Barry Garelick says no, not always, and I agree:
A Wall Street Journal opinion article drew considerable attention to Common Core (CC) math standards—particularly the sixth-grade standard for fractional division— in early August. In it, math professor (emerita) Marina Ratner criticized approaches she saw in her grandchild’s classroom, where students were expected to represent fractional problems with pictures. She says:
The teacher required that students draw pictures of everything: of 6÷ 8, of 4 ÷ 2/7, of 0.8 × 0.4, and so forth. In doing so, the teacher followed the instructions: ‘Interpret and compute quotients of fractions, and solve word problems involving division of fractions by fractions, e.g., by using visual fraction models and equations to represent the problem. For example, create a story context for 2/3 ÷ 3/4 and use a visual fraction model to show the quotient . . .’
Ratner then asks: “Who would draw a picture to divide 2/3 by 3/4?”
I tend to agree. Requiring students to draw a picture to prove they “understand” the meaning of 2/3 ÷ 3/4 is likely to confuse more than it enlightens. Many others agree, including Barbara Oakley, a professor of engineering at Oakland University in Rochester, Michigan. She expressed her ideas in another Wall Street Journal opinion article called “How We Should be Teaching Math” published just this week. (Here is a link to a non-paywalled version.) In it, she states, “True mastery doesn’t mean you use crutches like laying out 25 beans in 5-by-5 rows to demonstrate that 5 × 5 = 25. It means that when you see 5 × 5, in a flash, you know it’s 25—it’s a single neural chunk that’s as easy to pull up as a ribbon. Having students stop to continually check and prove their understanding can actually impede their understanding, in the same way that continually focusing on every aspect of a golf swing can impede the development of the swing”…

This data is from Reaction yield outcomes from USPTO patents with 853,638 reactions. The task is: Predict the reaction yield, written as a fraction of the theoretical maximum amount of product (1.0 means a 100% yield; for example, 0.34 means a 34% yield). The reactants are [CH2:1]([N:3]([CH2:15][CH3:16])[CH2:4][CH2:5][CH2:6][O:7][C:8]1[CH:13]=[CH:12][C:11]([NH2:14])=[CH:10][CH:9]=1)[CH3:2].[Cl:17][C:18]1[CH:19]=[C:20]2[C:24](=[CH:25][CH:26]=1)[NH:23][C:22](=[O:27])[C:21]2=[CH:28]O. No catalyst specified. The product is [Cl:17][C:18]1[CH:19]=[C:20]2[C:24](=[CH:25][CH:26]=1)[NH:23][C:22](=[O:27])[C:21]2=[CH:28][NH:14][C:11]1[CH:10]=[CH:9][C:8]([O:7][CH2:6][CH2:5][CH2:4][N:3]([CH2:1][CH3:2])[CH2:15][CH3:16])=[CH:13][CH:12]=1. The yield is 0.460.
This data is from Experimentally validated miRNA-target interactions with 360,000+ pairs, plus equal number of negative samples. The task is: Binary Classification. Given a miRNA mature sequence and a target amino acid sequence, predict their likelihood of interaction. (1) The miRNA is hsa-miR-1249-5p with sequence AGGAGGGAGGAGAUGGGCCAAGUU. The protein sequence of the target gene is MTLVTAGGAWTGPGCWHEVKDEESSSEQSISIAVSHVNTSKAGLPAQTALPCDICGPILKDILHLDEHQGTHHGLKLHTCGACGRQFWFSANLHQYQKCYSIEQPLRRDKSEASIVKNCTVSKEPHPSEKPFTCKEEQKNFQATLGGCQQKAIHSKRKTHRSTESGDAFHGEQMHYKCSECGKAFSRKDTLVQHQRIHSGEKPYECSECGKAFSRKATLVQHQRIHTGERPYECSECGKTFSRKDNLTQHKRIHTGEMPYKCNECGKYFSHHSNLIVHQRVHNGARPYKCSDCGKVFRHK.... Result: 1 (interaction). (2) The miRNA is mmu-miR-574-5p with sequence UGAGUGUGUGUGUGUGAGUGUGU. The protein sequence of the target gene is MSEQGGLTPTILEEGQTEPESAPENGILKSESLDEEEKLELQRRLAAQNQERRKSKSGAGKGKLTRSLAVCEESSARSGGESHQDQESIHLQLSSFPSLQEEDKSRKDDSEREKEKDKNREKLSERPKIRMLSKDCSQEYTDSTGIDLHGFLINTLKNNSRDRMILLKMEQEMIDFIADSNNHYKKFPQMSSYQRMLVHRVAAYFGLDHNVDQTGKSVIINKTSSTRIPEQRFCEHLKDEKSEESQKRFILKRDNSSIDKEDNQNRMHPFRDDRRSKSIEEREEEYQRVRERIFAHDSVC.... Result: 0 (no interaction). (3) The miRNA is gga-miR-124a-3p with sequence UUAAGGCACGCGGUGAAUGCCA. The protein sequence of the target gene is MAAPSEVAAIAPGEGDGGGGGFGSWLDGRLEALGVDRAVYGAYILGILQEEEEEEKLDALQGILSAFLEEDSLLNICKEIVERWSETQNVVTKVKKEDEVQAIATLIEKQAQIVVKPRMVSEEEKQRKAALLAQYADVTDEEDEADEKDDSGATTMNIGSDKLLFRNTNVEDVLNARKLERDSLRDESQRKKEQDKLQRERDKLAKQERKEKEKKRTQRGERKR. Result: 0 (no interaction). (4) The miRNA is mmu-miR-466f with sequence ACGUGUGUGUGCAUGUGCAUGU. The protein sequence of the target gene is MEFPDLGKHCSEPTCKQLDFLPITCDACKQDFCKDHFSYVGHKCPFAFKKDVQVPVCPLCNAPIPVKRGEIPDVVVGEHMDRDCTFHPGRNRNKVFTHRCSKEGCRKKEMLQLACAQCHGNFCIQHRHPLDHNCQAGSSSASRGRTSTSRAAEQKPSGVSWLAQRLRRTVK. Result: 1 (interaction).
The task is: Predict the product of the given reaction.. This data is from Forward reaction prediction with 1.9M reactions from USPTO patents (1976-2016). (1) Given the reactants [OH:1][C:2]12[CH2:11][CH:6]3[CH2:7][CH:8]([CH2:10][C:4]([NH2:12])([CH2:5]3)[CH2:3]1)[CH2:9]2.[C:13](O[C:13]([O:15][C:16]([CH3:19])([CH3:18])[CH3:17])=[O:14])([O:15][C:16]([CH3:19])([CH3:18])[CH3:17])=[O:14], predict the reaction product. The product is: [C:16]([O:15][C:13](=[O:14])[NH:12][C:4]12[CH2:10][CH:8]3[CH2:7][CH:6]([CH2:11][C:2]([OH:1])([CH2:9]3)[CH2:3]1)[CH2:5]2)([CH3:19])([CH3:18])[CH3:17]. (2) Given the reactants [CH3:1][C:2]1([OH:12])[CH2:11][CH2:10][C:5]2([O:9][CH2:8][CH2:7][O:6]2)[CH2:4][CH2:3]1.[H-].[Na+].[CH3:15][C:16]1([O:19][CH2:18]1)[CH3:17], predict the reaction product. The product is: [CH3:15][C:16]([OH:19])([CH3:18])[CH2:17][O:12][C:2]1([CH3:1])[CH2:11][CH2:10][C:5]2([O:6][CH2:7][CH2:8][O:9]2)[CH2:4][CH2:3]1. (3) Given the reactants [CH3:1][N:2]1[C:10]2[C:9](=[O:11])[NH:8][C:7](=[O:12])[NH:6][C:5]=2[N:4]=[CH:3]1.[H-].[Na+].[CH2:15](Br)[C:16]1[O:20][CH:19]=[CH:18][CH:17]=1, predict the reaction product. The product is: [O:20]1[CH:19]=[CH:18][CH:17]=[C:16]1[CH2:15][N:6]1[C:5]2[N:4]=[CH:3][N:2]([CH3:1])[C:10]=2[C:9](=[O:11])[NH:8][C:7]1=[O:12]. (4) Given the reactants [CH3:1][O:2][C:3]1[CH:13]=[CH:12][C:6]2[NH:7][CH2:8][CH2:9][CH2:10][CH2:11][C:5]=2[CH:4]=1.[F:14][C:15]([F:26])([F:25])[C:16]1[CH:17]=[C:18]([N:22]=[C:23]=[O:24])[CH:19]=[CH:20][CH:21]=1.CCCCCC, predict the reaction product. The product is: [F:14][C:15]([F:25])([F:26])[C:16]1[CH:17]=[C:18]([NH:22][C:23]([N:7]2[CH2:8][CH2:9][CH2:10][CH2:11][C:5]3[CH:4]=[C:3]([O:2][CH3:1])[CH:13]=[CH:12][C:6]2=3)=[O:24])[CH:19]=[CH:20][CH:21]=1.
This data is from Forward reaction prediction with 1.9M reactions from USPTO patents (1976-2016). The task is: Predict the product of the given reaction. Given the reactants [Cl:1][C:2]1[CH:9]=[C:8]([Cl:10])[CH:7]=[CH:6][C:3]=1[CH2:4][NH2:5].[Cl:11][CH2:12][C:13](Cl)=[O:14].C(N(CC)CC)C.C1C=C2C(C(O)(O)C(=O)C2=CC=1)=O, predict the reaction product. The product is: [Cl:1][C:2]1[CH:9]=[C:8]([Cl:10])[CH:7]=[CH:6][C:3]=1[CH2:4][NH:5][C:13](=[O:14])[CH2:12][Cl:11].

The standard I have discussed here illustrates the theme of “understanding” and “explanation” that pervades many of the CC math standards. Opinion is divided in the education community about how to teach understanding. It is certainly worthwhile to explain to students why the fractional division algorithm works. Even more important, however, is recognizing that a student who knows what problems fractional division can solve and can perform the procedure possesses some understanding. Marking students down who have enough understanding to solve problems but cannot do the things judged to indicate understanding is placing the cart before the horse. It is tantamount to saying, “If we can just get them to do things that look like what we imagine a mathematician does, then they will be real mathematicians.” (emphasis mine–Darren)
Yes, what he said. Let’s just teach what works, shall we?